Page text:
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Teaching comparatives and superlatives to young learners usually takes a lot of time and resources, but it is one of the most important topics studied in primary school and it can be done in an interesting way.
Comparatives are used to compare two things, superlatives — three or more things. How to make learning this topic more interesting for students? Here are 5 exciting games.
Say goodbye to boring lessons and hello to engaged students
Write 10 — 15 words learned in the lesson on the board. Choose two students and ask them to come to the board. Give each a rubber band for the board (or a marker if you are writing with a marker). Students should turn their backs to the board.
The procedure is simple: when you name one of the words written on the board, students should turn to the board as soon as possible and erase (cross out) the word you named.
The student who did it faster becomes the winner. The rest of the class should say in a full sentence which of the two students completed the task faster, for example: “Anya is faster than Olya” and so on.
The game described above can also be used to study superlatives. The procedures are the same, but this time you can invite three students to the board. The winner is the one who completed the task first.
The rest of the class can say in a full sentence who was the fastest, for example: “Denis was the fastest” and so on.
The same game can be used to practice the use of other adjectives, such as:
Higher/Highest: Who can jump the highest.
Strong/Strongest: Arm wrestle
Lucky/Luckiest: Rock, scissor, paper/roll a dice.
Louder/Loudest: Who can shout the loudest.
Another interesting way to study comparatives and superlatives is a quiz. You can write questions yourself and create such a quiz, but if you do not have time for this, we offer ready-made video quizzes:
To do the quiz, just show the students these videos, stopping them to give some time to answer. Quiz tasks can be done as a whole class or in pairs or groups.
All you need for the game is a timer. Write a few comparatives on the board. Choose a category with many nouns, such as ‘Animals’. Write a comparative sentence on the board as in an example: “Elephants are bigger than cats.” Now it’s the students’ turn.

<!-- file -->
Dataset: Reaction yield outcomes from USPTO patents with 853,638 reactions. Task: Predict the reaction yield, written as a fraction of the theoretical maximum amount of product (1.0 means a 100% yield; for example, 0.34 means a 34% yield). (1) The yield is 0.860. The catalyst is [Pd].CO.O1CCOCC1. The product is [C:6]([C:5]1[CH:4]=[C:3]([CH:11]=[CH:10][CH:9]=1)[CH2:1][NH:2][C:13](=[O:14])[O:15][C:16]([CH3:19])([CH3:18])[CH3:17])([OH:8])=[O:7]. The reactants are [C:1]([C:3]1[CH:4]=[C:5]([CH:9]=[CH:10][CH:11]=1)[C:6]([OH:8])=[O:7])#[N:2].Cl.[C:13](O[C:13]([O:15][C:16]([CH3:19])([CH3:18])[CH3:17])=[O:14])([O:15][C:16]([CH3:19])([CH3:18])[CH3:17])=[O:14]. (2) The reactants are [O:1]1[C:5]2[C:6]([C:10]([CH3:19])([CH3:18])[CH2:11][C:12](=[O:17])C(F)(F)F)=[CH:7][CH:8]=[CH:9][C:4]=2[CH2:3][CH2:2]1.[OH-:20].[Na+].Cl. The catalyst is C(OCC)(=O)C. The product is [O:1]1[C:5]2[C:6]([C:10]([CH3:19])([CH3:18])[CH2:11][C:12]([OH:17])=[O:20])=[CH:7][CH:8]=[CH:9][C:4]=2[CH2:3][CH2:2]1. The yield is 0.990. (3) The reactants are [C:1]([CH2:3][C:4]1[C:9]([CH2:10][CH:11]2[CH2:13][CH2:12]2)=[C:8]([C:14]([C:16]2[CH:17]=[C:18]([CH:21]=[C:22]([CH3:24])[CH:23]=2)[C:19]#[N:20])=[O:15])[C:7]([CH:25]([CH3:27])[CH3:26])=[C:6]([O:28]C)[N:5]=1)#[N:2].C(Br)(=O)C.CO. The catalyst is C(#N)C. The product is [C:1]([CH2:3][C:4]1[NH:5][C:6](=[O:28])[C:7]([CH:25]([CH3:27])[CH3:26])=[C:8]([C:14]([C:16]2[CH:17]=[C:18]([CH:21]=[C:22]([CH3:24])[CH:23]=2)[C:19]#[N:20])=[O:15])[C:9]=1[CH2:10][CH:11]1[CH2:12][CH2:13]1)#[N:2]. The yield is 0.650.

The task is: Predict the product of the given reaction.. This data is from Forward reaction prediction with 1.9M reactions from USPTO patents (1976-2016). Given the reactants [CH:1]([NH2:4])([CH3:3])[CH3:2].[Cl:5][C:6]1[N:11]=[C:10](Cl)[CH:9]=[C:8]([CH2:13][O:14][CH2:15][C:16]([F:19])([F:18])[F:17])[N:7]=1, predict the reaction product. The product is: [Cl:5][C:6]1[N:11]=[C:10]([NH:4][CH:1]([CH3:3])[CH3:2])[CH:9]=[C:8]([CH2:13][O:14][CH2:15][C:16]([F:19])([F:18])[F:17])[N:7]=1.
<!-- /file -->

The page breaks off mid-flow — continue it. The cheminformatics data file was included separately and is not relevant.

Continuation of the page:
The aim of the game is to create as many comparative chains as possible. To create a chain, students must make a comparative sentence, starting with the last noun of the previous sentence.
For example, if the first sentence is Elephants are bigger than cats, then the next one should start with the word cats, for example, Cats are smarter than mice and so on.
Give the teams some time to create as many chains as possible, and then change the subject. This way you can play by practicing comparatives.
Flashcards are a great way to learn or repeat vocabulary. But they will also be useful for studying comparatives and superlatives. For this game, first prepare a set of flashcards on any topic, such as ‘Animals’, ‘Food’, ‘School items’, etc.
Divide the class into two teams and invite one representative from each team to the board. The task is quite simple. You show the students a card with a picture of the object, the students who come to the board have to make and write a sentence with this word on the board, using the degrees of comparison of adjectives.
For example, if there is a butterfly on the card, students can write something like, A butterfly is lighter than a bird, and so on.
The first student to write the correct sentence wins a point for his team. At the end of the game, the team with the most points becomes the winner.
If you work online or have the opportunity to play this game in the classroom — we are sure your students will be delighted. All you have to do is follow the link and click on the “Start” button.
The task will appear on the screen. Students have to choose the correct option. If the answer is correct, they get a reward — the opportunity to demonstrate their skills in darts — to shoot an arrow into a moving ball, collecting more points. This game can be played with the whole class or in teams or pairs.
Finally, we offer a selection of materials that you may need when teaching this topic to children.
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